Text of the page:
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U.S. soybean futures fell to a three-week closing low Monday, pressured by negative technical signals and follow-through selling after a government crop report on Friday disappointed traders.
Chicago Board of Trade March soybean futures settled down 21 cents, or 1.4%, at $14.31 1/2 a bushel, the lowest settlement since Jan. 18.
March soybeans had fallen to a one-week low on Friday after the U.S. Department of Agriculture issued a monthly crop report with mixed forecasts for the oilseed. The USDA's forecast for domestic soybean stockpiles was lower than expected, but its forecast for world soybean stocks was greater than expected.
Follow-through selling emerged Monday, and technical selling by speculative market participants also drove prices lower.
March soybeans on Friday dropped to settle below both their 100-day and 200-day moving averages, a negative technical signal that sparked further selling on Monday.
A weekly export-related report also weighed on soybeans. Officials inspected or weighed for export 30.15 million bushels of soybeans in the week through Thursday, USDA data showed Monday. Analysts had expected inspections of 40 million to 48 million bushels.
Both soybean and corn futures were pressured by a refocus on expectations for U.S. farmers to harvest large crops this fall, replenishing depleted supplies.
The U.S. will produce 14.435 billion bushels of corn this year, the USDA said in its first forecast for this year. That would be up 34% from production of 10.78 billion bushels last year.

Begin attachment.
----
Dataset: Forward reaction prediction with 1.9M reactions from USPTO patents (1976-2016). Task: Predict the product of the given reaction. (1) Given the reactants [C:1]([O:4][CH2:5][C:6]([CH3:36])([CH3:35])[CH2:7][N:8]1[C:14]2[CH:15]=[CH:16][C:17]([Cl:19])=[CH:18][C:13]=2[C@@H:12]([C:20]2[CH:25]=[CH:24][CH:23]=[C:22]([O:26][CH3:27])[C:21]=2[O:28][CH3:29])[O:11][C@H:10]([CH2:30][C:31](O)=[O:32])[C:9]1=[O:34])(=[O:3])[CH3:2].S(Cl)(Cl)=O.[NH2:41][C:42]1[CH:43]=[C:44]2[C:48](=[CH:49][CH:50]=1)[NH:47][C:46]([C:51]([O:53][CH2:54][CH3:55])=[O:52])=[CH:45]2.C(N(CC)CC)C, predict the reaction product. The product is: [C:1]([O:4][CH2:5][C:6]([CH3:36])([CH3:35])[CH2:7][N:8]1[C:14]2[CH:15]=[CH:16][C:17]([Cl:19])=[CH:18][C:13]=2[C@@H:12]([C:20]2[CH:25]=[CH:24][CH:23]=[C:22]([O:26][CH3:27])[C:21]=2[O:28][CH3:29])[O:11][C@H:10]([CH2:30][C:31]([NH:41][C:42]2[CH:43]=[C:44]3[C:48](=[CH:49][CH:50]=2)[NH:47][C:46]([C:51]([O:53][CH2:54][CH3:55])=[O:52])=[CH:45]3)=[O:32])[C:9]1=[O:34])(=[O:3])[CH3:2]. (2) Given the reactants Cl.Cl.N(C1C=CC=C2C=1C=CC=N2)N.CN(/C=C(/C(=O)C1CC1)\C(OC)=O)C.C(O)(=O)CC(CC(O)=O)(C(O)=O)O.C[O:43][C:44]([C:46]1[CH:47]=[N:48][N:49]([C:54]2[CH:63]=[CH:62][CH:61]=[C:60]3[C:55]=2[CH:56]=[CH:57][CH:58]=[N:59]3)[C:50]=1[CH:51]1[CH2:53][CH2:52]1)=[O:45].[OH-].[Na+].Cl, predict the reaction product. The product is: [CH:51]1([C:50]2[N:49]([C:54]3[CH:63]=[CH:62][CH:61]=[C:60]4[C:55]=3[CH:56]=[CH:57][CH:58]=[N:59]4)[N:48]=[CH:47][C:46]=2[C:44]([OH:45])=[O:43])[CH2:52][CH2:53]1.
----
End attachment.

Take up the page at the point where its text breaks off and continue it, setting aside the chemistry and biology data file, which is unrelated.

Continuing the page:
Ending stocks for the 2013-14 marketing year are forecast at 2.067 billion bushels, up from the USDA's separate recent forecast of 632 million bushels for the 2012-13 marketing year.
U.S. farmers are now expected to produce 3.335 billion bushels of soybeans this year, up from about 3 billion in 2012.
The forecasts are part of the USDA's annual 10-year forecast and come with a disclaimer that USDA officials put together the predictions months ago, during the final three months of 2012.
March corn futures Monday fell 6 3/4 cents, or 1.0%, to $7.02 1/4 a bushel.
Wheat was pulled lower by soybeans and corn. Traders also remain concerned about weak export demand for U.S. wheat, and technical signals for the grain are negative.
CBOT March wheat fell 14 3/4 cents, or 2.0%, to $7.41 1/2 a bushel. KCBT March wheat fell 11 cents, or 1.4%, to $7.88 3/4 a bushel. MGEX March wheat fell 10 1/4 cents, or 1.2%, to $8.26 a bushel.
--Bill Tomson contributed to this article.Write to Owen Fletcher at firstname.lastname@example.orgSubscribe to WSJ: http://online.wsj.com?mod=djnwires(END) Dow Jones NewswiresFebruary 11, 2013 15:47 ET (20:47 GMT)DJ U.S. Soybeans Fall on Follow-Through, Technical Selling->copyrightSign up for our Market Email Alerts!